Forgotten City

The other day I came across an interesting article in Archaeology dealing with an ancient city I’d never heard of – Ugarit. The city was founded around 2000 B.C. on the coast of what is now northern Syria, presumably because it had a good harbor. As an independent city-state located on the northern border of the Egyptian empire and on the southern border of the Hittite empire, for roughly 800 years Ugarit maintained semi-independence and prospered as a trading hub. At some time in the period 1350-1315 B.C. Ugarit became a vassal-state of the Hittite Empire, but remained self-governing, and continued trading with both Egypt and the Hittite Empire, as well as with other Mediterranean lands.

Unfortunately, Ugarit was attacked, burned, and leveled by the “Sea Peoples” in roughly 1185 B.C., during a period when the “Sea Peoples” also obliterated states and cities in Cyprus, Canaan, and Turkey . The area around Ugarit was not reoccupied for almost 300 years, and the ruins of the city were covered and never reoccupied. But because all records were kept on clay tablets, more than 5000 have been recovered since the 1930s, and many have been translated, revealing that the city was a wealthy commercial hub, where five separate writing systems and eight languages were in use simultaneously. Ugarit also boasted a large royal palace and a hundred and fifty foot tall temple to Baal that was likely also a lighthouse towering over the harbor.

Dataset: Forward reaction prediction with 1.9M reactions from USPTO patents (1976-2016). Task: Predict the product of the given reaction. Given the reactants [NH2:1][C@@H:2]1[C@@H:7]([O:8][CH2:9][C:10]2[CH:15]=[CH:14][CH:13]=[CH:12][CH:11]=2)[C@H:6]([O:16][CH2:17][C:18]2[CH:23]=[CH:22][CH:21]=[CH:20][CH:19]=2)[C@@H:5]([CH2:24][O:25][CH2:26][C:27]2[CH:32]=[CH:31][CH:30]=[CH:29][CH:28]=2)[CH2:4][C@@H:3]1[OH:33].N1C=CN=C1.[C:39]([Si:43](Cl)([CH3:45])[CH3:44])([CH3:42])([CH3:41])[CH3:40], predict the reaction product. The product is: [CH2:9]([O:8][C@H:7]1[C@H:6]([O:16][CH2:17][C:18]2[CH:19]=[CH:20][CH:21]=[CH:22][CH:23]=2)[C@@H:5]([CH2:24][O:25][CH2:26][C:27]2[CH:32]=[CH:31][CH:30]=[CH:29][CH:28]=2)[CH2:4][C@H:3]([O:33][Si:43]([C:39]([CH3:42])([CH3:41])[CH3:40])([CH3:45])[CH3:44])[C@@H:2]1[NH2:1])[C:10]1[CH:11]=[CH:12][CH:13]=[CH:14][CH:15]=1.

Culturally, Ugarit was also different in other ways from neighboring lands. Women had far more autonomy compared to contemporaneous cultures, and records show that women owned property in their own right, that unmarried or widowed women could be heads of households, and that queens had separate estates and held prominent diplomatic and religious positions. Poems and what appear to be scripts for plays with stage direction have also been discovered, written in the Ugaritic language, as well as works from other cultures.

In the century before Urgarit’s fall, the scribes there developed and began to use the first alphabetic system that included signs for vowels, but the destruction of the city was so thorough that no one survived or returned, even to claim buried hordes of wealth, and it was more than two centuries later before the Phoenicians re-developed alphabetic writing.

In reading all that, I couldn’t help wondering how much else was lost, and whether history would have been different if a city-state I’d never heard of had survived.

12 thoughts on “Forgotten City”

  1. Do you happen to have a link or DOI for the article? This sort of thing is right up my alley and I would love to learn more 🙂

    1. So far as I know, Archaeology doesn’t have a web edition. The Ugarit story is entitled “The Ugarit Archives” and appears on page 24 of the July/August 2021 edition.

  2. Tim says:

    The discovery of the Ebla tablets by two Italian archaeologists is also worth a read. The book I have is entitled “Ebla – an archaeological enigma”. I bought it from one of the book sites having first read it many years ago.